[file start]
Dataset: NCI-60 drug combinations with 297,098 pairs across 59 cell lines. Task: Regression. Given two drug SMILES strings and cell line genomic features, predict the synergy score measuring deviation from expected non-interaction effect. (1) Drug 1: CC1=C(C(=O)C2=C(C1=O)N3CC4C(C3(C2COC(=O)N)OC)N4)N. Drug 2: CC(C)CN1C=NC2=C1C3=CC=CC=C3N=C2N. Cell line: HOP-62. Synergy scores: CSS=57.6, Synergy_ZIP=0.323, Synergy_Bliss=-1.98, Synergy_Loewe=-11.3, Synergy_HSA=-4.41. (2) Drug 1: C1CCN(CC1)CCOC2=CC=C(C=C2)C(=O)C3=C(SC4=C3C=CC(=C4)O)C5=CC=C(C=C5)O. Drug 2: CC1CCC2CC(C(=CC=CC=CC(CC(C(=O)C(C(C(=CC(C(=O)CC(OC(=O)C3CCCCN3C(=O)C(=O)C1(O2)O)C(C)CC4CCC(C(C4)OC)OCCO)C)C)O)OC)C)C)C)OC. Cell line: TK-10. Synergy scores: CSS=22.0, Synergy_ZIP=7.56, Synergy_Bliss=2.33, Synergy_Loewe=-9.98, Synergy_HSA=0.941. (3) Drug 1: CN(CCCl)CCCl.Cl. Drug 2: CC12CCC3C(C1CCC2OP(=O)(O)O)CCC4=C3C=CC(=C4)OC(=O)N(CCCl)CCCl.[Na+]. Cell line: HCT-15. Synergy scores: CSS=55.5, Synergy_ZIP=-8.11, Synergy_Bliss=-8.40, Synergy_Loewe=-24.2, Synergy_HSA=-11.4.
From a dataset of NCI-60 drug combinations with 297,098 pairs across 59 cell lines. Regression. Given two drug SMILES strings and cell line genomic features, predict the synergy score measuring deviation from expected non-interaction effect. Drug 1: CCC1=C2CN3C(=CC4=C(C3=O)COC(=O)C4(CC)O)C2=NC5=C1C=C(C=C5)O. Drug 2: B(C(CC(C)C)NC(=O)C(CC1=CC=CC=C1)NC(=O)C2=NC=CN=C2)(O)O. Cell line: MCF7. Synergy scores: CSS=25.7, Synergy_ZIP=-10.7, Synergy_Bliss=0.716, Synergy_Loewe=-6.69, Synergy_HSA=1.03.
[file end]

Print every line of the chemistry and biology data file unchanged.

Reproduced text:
Dataset: NCI-60 drug combinations with 297,098 pairs across 59 cell lines. Task: Regression. Given two drug SMILES strings and cell line genomic features, predict the synergy score measuring deviation from expected non-interaction effect. (1) Drug 1: CC1=C(C(=O)C2=C(C1=O)N3CC4C(C3(C2COC(=O)N)OC)N4)N. Drug 2: CC(C)CN1C=NC2=C1C3=CC=CC=C3N=C2N. Cell line: HOP-62. Synergy scores: CSS=57.6, Synergy_ZIP=0.323, Synergy_Bliss=-1.98, Synergy_Loewe=-11.3, Synergy_HSA=-4.41. (2) Drug 1: C1CCN(CC1)CCOC2=CC=C(C=C2)C(=O)C3=C(SC4=C3C=CC(=C4)O)C5=CC=C(C=C5)O. Drug 2: CC1CCC2CC(C(=CC=CC=CC(CC(C(=O)C(C(C(=CC(C(=O)CC(OC(=O)C3CCCCN3C(=O)C(=O)C1(O2)O)C(C)CC4CCC(C(C4)OC)OCCO)C)C)O)OC)C)C)C)OC. Cell line: TK-10. Synergy scores: CSS=22.0, Synergy_ZIP=7.56, Synergy_Bliss=2.33, Synergy_Loewe=-9.98, Synergy_HSA=0.941. (3) Drug 1: CN(CCCl)CCCl.Cl. Drug 2: CC12CCC3C(C1CCC2OP(=O)(O)O)CCC4=C3C=CC(=C4)OC(=O)N(CCCl)CCCl.[Na+]. Cell line: HCT-15. Synergy scores: CSS=55.5, Synergy_ZIP=-8.11, Synergy_Bliss=-8.40, Synergy_Loewe=-24.2, Synergy_HSA=-11.4.
From a dataset of NCI-60 drug combinations with 297,098 pairs across 59 cell lines. Regression. Given two drug SMILES strings and cell line genomic features, predict the synergy score measuring deviation from expected non-interaction effect. Drug 1: CCC1=C2CN3C(=CC4=C(C3=O)COC(=O)C4(CC)O)C2=NC5=C1C=C(C=C5)O. Drug 2: B(C(CC(C)C)NC(=O)C(CC1=CC=CC=C1)NC(=O)C2=NC=CN=C2)(O)O. Cell line: MCF7. Synergy scores: CSS=25.7, Synergy_ZIP=-10.7, Synergy_Bliss=0.716, Synergy_Loewe=-6.69, Synergy_HSA=1.03.